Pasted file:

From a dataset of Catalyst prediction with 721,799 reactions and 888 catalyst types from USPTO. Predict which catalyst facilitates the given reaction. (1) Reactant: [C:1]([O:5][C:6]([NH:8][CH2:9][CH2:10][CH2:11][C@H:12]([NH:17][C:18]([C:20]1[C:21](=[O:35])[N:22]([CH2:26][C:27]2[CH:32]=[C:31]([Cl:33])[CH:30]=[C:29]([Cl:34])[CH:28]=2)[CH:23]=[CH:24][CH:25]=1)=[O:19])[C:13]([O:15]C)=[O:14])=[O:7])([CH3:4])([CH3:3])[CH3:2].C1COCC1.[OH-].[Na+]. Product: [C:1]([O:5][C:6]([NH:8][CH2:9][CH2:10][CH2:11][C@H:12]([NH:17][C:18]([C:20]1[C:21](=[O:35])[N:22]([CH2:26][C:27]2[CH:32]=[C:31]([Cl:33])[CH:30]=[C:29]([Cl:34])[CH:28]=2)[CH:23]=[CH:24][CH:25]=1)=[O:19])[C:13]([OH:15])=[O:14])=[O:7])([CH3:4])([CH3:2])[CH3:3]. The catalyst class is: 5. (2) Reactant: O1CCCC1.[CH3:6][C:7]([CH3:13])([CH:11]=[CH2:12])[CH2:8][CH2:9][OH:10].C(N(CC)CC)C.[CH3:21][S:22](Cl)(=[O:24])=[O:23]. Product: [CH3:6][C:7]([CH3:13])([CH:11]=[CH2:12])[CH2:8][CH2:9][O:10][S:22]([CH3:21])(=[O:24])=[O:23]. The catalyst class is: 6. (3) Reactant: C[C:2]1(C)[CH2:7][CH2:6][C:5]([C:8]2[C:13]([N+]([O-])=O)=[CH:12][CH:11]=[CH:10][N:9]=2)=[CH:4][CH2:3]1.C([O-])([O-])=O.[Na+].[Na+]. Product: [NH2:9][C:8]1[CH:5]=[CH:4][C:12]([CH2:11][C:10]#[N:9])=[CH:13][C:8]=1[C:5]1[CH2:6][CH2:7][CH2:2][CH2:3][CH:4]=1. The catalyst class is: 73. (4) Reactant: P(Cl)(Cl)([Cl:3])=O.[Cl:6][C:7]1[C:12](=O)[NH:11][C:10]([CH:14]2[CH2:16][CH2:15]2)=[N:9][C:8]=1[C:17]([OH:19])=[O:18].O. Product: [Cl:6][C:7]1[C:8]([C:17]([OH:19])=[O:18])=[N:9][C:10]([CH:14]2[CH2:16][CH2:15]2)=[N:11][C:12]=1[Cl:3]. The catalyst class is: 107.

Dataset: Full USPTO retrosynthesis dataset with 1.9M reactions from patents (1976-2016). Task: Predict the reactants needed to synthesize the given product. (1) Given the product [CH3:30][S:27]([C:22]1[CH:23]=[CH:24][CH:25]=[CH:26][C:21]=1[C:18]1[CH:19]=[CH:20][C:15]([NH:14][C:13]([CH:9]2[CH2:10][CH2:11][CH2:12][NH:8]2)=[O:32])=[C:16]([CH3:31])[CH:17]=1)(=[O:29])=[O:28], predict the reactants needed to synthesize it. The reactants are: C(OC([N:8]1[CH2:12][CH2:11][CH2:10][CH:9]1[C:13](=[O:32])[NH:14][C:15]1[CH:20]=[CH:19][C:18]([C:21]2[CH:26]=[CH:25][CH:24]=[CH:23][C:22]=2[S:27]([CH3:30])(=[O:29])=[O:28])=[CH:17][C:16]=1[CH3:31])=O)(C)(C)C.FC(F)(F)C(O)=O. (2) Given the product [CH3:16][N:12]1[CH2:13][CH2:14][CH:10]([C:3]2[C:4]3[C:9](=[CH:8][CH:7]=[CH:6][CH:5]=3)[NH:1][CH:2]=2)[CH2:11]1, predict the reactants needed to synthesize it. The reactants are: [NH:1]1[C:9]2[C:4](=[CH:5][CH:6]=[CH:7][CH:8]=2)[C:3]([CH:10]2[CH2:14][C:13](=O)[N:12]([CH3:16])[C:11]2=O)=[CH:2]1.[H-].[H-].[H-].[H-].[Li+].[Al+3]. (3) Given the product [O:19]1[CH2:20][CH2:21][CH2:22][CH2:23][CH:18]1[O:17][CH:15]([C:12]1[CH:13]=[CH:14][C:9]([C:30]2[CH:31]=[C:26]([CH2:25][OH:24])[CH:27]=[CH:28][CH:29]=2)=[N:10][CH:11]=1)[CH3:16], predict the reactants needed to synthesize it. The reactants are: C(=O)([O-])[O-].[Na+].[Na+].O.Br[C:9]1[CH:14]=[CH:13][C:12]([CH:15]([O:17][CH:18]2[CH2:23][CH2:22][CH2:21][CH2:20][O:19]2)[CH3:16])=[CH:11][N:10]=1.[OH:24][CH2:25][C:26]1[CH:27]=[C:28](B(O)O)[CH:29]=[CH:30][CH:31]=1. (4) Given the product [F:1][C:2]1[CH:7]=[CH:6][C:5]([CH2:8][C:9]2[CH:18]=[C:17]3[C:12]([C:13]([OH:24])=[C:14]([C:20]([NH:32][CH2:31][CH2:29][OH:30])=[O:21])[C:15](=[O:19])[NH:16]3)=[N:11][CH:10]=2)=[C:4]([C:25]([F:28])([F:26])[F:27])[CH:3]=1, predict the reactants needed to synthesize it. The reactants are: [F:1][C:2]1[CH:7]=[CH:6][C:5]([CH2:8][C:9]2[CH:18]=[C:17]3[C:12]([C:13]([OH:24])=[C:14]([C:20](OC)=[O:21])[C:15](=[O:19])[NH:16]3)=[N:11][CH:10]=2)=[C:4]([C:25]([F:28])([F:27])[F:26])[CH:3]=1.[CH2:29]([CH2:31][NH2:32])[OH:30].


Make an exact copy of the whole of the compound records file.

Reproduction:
From a dataset of Catalyst prediction with 721,799 reactions and 888 catalyst types from USPTO. Predict which catalyst facilitates the given reaction. (1) Reactant: [C:1]([O:5][C:6]([NH:8][CH2:9][CH2:10][CH2:11][C@H:12]([NH:17][C:18]([C:20]1[C:21](=[O:35])[N:22]([CH2:26][C:27]2[CH:32]=[C:31]([Cl:33])[CH:30]=[C:29]([Cl:34])[CH:28]=2)[CH:23]=[CH:24][CH:25]=1)=[O:19])[C:13]([O:15]C)=[O:14])=[O:7])([CH3:4])([CH3:3])[CH3:2].C1COCC1.[OH-].[Na+]. Product: [C:1]([O:5][C:6]([NH:8][CH2:9][CH2:10][CH2:11][C@H:12]([NH:17][C:18]([C:20]1[C:21](=[O:35])[N:22]([CH2:26][C:27]2[CH:32]=[C:31]([Cl:33])[CH:30]=[C:29]([Cl:34])[CH:28]=2)[CH:23]=[CH:24][CH:25]=1)=[O:19])[C:13]([OH:15])=[O:14])=[O:7])([CH3:4])([CH3:2])[CH3:3]. The catalyst class is: 5. (2) Reactant: O1CCCC1.[CH3:6][C:7]([CH3:13])([CH:11]=[CH2:12])[CH2:8][CH2:9][OH:10].C(N(CC)CC)C.[CH3:21][S:22](Cl)(=[O:24])=[O:23]. Product: [CH3:6][C:7]([CH3:13])([CH:11]=[CH2:12])[CH2:8][CH2:9][O:10][S:22]([CH3:21])(=[O:24])=[O:23]. The catalyst class is: 6. (3) Reactant: C[C:2]1(C)[CH2:7][CH2:6][C:5]([C:8]2[C:13]([N+]([O-])=O)=[CH:12][CH:11]=[CH:10][N:9]=2)=[CH:4][CH2:3]1.C([O-])([O-])=O.[Na+].[Na+]. Product: [NH2:9][C:8]1[CH:5]=[CH:4][C:12]([CH2:11][C:10]#[N:9])=[CH:13][C:8]=1[C:5]1[CH2:6][CH2:7][CH2:2][CH2:3][CH:4]=1. The catalyst class is: 73. (4) Reactant: P(Cl)(Cl)([Cl:3])=O.[Cl:6][C:7]1[C:12](=O)[NH:11][C:10]([CH:14]2[CH2:16][CH2:15]2)=[N:9][C:8]=1[C:17]([OH:19])=[O:18].O. Product: [Cl:6][C:7]1[C:8]([C:17]([OH:19])=[O:18])=[N:9][C:10]([CH:14]2[CH2:16][CH2:15]2)=[N:11][C:12]=1[Cl:3]. The catalyst class is: 107.

Dataset: Full USPTO retrosynthesis dataset with 1.9M reactions from patents (1976-2016). Task: Predict the reactants needed to synthesize the given product. (1) Given the product [CH3:30][S:27]([C:22]1[CH:23]=[CH:24][CH:25]=[CH:26][C:21]=1[C:18]1[CH:19]=[CH:20][C:15]([NH:14][C:13]([CH:9]2[CH2:10][CH2:11][CH2:12][NH:8]2)=[O:32])=[C:16]([CH3:31])[CH:17]=1)(=[O:29])=[O:28], predict the reactants needed to synthesize it. The reactants are: C(OC([N:8]1[CH2:12][CH2:11][CH2:10][CH:9]1[C:13](=[O:32])[NH:14][C:15]1[CH:20]=[CH:19][C:18]([C:21]2[CH:26]=[CH:25][CH:24]=[CH:23][C:22]=2[S:27]([CH3:30])(=[O:29])=[O:28])=[CH:17][C:16]=1[CH3:31])=O)(C)(C)C.FC(F)(F)C(O)=O. (2) Given the product [CH3:16][N:12]1[CH2:13][CH2:14][CH:10]([C:3]2[C:4]3[C:9](=[CH:8][CH:7]=[CH:6][CH:5]=3)[NH:1][CH:2]=2)[CH2:11]1, predict the reactants needed to synthesize it. The reactants are: [NH:1]1[C:9]2[C:4](=[CH:5][CH:6]=[CH:7][CH:8]=2)[C:3]([CH:10]2[CH2:14][C:13](=O)[N:12]([CH3:16])[C:11]2=O)=[CH:2]1.[H-].[H-].[H-].[H-].[Li+].[Al+3]. (3) Given the product [O:19]1[CH2:20][CH2:21][CH2:22][CH2:23][CH:18]1[O:17][CH:15]([C:12]1[CH:13]=[CH:14][C:9]([C:30]2[CH:31]=[C:26]([CH2:25][OH:24])[CH:27]=[CH:28][CH:29]=2)=[N:10][CH:11]=1)[CH3:16], predict the reactants needed to synthesize it. The reactants are: C(=O)([O-])[O-].[Na+].[Na+].O.Br[C:9]1[CH:14]=[CH:13][C:12]([CH:15]([O:17][CH:18]2[CH2:23][CH2:22][CH2:21][CH2:20][O:19]2)[CH3:16])=[CH:11][N:10]=1.[OH:24][CH2:25][C:26]1[CH:27]=[C:28](B(O)O)[CH:29]=[CH:30][CH:31]=1. (4) Given the product [F:1][C:2]1[CH:7]=[CH:6][C:5]([CH2:8][C:9]2[CH:18]=[C:17]3[C:12]([C:13]([OH:24])=[C:14]([C:20]([NH:32][CH2:31][CH2:29][OH:30])=[O:21])[C:15](=[O:19])[NH:16]3)=[N:11][CH:10]=2)=[C:4]([C:25]([F:28])([F:26])[F:27])[CH:3]=1, predict the reactants needed to synthesize it. The reactants are: [F:1][C:2]1[CH:7]=[CH:6][C:5]([CH2:8][C:9]2[CH:18]=[C:17]3[C:12]([C:13]([OH:24])=[C:14]([C:20](OC)=[O:21])[C:15](=[O:19])[NH:16]3)=[N:11][CH:10]=2)=[C:4]([C:25]([F:28])([F:27])[F:26])[CH:3]=1.[CH2:29]([CH2:31][NH2:32])[OH:30].